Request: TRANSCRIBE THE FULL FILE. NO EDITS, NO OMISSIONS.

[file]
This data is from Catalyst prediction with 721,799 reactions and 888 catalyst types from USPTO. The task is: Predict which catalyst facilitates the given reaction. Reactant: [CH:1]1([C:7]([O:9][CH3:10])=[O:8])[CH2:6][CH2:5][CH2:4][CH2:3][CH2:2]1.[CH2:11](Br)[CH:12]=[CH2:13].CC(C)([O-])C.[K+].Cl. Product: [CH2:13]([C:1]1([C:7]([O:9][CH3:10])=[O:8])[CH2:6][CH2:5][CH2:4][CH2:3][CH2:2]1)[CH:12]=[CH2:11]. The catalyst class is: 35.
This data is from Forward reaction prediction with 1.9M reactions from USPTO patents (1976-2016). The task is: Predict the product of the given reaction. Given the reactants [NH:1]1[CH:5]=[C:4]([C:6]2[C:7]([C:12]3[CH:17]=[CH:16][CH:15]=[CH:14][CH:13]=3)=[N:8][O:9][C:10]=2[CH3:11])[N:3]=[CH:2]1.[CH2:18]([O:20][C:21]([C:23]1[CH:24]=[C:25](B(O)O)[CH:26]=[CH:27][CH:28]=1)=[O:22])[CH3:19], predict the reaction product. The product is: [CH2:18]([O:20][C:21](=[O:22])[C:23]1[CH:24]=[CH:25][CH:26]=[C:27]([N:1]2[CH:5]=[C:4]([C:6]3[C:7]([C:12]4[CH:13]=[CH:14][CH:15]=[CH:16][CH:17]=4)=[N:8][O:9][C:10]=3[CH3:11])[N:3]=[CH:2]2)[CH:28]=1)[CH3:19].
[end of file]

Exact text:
This data is from Catalyst prediction with 721,799 reactions and 888 catalyst types from USPTO. The task is: Predict which catalyst facilitates the given reaction. Reactant: [CH:1]1([C:7]([O:9][CH3:10])=[O:8])[CH2:6][CH2:5][CH2:4][CH2:3][CH2:2]1.[CH2:11](Br)[CH:12]=[CH2:13].CC(C)([O-])C.[K+].Cl. Product: [CH2:13]([C:1]1([C:7]([O:9][CH3:10])=[O:8])[CH2:6][CH2:5][CH2:4][CH2:3][CH2:2]1)[CH:12]=[CH2:11]. The catalyst class is: 35.
This data is from Forward reaction prediction with 1.9M reactions from USPTO patents (1976-2016). The task is: Predict the product of the given reaction. Given the reactants [NH:1]1[CH:5]=[C:4]([C:6]2[C:7]([C:12]3[CH:17]=[CH:16][CH:15]=[CH:14][CH:13]=3)=[N:8][O:9][C:10]=2[CH3:11])[N:3]=[CH:2]1.[CH2:18]([O:20][C:21]([C:23]1[CH:24]=[C:25](B(O)O)[CH:26]=[CH:27][CH:28]=1)=[O:22])[CH3:19], predict the reaction product. The product is: [CH2:18]([O:20][C:21](=[O:22])[C:23]1[CH:24]=[CH:25][CH:26]=[C:27]([N:1]2[CH:5]=[C:4]([C:6]3[C:7]([C:12]4[CH:13]=[CH:14][CH:15]=[CH:16][CH:17]=4)=[N:8][O:9][C:10]=3[CH3:11])[N:3]=[CH:2]2)[CH:28]=1)[CH3:19].